In fact, he has always believed himself to be much older than he truly is. His musical taste is firmly entrenched in the two decades before he was born: Dixieland jazz, ragtime, novelty songs. When a lovely middle-aged woman, whom he had vociferously admired, made it clear to him that she was interested, he refused to acknowledge it, believing her to be "humoring an old man." The age difference was all of twelve years.

He has been calling himself "elderly" since he turned sixty--taking comfort, I suppose, in preparing early for the real thing. Now, much earlier than the rest of us had imagined, it's here. He will almost certainly need help with daily chores: he suddenly is not comfortable driving, has trouble buttoning his shirt, can't lift anything heavier than a load of wash. It is an effort for him to get up and down the stairs of his house, the house I grew up in.

His mother, who, at ninety, is a mental dynamo but as physically frail as a living person can be, relies on him: he helps process her bills, drives her to appointments, is her link to the outside world. He is dreading telling her, moreso than my siblings, because "at least they have their own lives."

I just don't know what to do. I feel an overwhelming need to talk with my sister and brother, but the Old Man would not want me to say anything till there's a sure diagnosis. He has promised to call me as soon as the doctor calls him, and I am sick with the worry of waiting.

I have been so focused on having a baby, so self-absorbed, that I feel ashamed for not having worried about him enough before. Thank god his psychiatrist double-checked, or he might have waited additional months or years before seeking help.

Wednesday, October 13, 2004


Today, I am looking for signs that I have ovulated. Two days ago, I was looking for signs that I was about to ovulate. Three weeks ago, I looked for signs that I was pregnant. A week from now, I will be looking for signs of implantation.

Every day, I am examining some new signal, some new twinge, some new piece of information. I have become a seeker of signs, of talismans that the future will play out as I would wish. (But I am not a believer. I do not seek signs in the metaphysical, in astrology, in god; the signs I look for are more straightforward and simple.)

Tonight, after the debate, I will look for signs that John Kerry will win. I will look to the polls, the op/ed pieces, the expert arguments for signs.

Speaking of which, my allotted ten minutes are up--a definite sign that I should get back to calling the swing state volunteers. You know the most common question I get from them?

"I placed a request weeks ago: where are my signs?"

Monday, October 11, 2004


Here are a few lessons I've learned from this month's ovulation time.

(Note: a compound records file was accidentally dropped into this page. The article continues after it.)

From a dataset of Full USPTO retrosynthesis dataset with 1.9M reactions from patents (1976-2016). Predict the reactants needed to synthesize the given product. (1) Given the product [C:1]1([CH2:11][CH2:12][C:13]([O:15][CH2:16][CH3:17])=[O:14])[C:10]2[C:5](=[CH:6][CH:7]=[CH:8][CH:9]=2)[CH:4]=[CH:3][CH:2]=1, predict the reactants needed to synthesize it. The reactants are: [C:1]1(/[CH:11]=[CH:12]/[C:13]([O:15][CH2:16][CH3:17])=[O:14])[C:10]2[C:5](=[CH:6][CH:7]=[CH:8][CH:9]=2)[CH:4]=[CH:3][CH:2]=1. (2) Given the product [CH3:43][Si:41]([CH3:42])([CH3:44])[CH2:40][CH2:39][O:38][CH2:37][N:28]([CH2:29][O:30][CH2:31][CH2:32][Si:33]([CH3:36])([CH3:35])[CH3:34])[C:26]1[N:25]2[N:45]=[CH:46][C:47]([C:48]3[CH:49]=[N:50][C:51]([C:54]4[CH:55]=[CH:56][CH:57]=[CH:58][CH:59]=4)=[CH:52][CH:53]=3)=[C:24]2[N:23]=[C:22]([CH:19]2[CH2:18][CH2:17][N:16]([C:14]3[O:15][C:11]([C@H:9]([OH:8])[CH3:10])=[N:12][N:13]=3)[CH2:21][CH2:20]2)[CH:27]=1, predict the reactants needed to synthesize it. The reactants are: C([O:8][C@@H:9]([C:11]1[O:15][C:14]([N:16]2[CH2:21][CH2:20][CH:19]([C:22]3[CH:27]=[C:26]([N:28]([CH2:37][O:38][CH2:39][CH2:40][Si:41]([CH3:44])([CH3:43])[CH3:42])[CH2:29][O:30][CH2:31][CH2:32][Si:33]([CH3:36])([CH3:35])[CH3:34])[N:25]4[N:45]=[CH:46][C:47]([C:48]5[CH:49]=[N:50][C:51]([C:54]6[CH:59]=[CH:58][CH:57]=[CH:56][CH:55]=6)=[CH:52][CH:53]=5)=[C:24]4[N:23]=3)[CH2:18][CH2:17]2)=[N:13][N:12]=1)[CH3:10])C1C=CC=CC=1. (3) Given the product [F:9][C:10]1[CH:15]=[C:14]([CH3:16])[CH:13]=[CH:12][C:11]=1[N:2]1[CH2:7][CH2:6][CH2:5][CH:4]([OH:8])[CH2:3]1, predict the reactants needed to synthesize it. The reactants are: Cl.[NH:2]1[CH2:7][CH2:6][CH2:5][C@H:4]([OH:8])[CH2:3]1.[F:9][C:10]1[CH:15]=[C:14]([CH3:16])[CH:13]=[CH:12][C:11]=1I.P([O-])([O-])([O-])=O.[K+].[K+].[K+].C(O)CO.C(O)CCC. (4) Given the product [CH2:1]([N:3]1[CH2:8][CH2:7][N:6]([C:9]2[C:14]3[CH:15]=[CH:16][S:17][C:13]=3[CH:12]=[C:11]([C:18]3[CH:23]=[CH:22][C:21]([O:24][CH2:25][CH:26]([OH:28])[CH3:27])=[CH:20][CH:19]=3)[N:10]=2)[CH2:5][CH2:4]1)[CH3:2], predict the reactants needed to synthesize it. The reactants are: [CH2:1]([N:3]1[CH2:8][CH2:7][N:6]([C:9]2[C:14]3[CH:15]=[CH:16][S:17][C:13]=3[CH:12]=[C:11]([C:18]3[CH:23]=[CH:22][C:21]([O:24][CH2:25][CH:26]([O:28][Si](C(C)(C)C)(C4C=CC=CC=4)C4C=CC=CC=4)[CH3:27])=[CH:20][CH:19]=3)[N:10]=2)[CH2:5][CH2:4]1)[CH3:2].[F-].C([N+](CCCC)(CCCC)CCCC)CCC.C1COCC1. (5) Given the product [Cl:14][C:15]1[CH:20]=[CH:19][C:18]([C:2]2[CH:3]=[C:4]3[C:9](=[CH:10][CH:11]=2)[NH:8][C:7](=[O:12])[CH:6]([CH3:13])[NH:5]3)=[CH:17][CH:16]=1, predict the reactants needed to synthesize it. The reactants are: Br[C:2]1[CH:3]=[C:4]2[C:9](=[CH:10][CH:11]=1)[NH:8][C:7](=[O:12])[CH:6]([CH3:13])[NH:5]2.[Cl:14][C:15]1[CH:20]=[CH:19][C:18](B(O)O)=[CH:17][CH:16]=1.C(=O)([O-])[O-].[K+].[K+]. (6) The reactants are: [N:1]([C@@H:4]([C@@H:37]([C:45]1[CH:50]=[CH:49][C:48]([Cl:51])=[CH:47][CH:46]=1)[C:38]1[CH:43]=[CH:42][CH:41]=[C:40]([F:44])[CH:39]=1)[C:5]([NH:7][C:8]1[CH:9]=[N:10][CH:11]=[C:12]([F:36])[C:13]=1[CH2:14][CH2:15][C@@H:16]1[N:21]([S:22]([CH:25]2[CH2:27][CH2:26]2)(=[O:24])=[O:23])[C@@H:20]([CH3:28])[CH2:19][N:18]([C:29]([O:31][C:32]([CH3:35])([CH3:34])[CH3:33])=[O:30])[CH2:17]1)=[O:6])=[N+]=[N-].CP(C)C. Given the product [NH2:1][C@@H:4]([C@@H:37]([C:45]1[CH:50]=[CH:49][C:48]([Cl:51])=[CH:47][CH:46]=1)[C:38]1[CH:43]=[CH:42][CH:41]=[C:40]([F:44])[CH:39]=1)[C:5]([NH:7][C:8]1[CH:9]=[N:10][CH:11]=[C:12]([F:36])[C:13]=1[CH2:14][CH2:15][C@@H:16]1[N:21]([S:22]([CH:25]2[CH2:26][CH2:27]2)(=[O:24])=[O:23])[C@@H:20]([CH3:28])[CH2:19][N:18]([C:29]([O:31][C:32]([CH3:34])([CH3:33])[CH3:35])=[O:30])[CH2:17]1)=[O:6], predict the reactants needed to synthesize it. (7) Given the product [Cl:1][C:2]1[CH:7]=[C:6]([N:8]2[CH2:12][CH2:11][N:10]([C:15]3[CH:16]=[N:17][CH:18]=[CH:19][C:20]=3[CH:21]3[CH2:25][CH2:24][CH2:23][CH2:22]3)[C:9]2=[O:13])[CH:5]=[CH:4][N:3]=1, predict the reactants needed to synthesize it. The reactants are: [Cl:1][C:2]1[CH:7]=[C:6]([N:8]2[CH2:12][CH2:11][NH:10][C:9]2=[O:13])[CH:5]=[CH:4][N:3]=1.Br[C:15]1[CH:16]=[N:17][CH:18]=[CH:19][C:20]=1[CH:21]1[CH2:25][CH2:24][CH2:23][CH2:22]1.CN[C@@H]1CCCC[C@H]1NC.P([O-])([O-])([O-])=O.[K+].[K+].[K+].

1. Never eat steak fajitas at Chevy's when you're ovulating and need to go home and have sex. Also, never eat steak fajitas at Chevy's when you're allergic to cumin.
  2. There are subtler ways to let your husband know that it's time to get busy than leaving your positive pee stick on the bathroom counter. Ditto for the kitchen counter and bedside table.
  3. If your husband is greater than eighteen years old, it's possible that you may need to give him some extra encouragement after a few straight days of sex. Saying, "If you finish up quickly we can still catch the last inning of the Houston/Atlanta game" may do the trick. Or it may not.
  4. Doing two hours of intensive hip openers and inner thigh strengtheners during a Monday night workout class is not conducive to having sex on said Monday night.
  5. Being clean is sexier than being smelly.
  6. Granny panties, pajama bottoms and a man's undershirt may be less enticing than a black silk negligee, but only if the negligee is not smelly.
  7. Never, ever talk about national politics during foreplay.
  8. If your husband has to pee, make sure he does so before participating in obligatory sex. I have been reliably informed that the urgent need to urinate prohibits ejaculation and the desire to ejaculate prohibits urination. A painful catch-22.
  9. Ovulatory sex and pleasurable sex are not mutually exclusive, but the latest scientific research shows the overlap to occur with approximately the frequency of an albino turkey vulture or Halley's Comet. I believe this equates to around once every 76 years per couple.
  10. Make sure your ovulatory diet's rich in fruits and vegetables--I prefer grapes and potatoes, but that's just me. Trust me on this, though: they will serve you in much better stead than the steak fajitas from Chevy's.

Sunday, October 10, 2004

Death March With Cocktails

It's that time again. The march is on.

Left...left...left, right, left.

In order to inject a little life and insensibility into this month's journey to Bataan, I've decided to pack some produce in my kit--namely, grapes and potatoes. Fermented grapes and potatoes, if you must know. I mean, they advise against drinking the water, so we need something.

. . .

I was holding out hope that I would ovulate a bit later this cycle so that my appointment on 10/28 might be no later than three days after the start of my next period. I want the CD 3 tests, and I don't want to have to wait yet another month. Unfortunately, if the two equally magenta lines on the ovulation predictor stick are to be believed, I'm earlyish again this cycle. Feck.

. . .

The Dodgers just gave up a three-run homer with two outs in the fourth. I am in minor agony. Have not won a postseason series since 1988. Feck, feck, feck.

. . .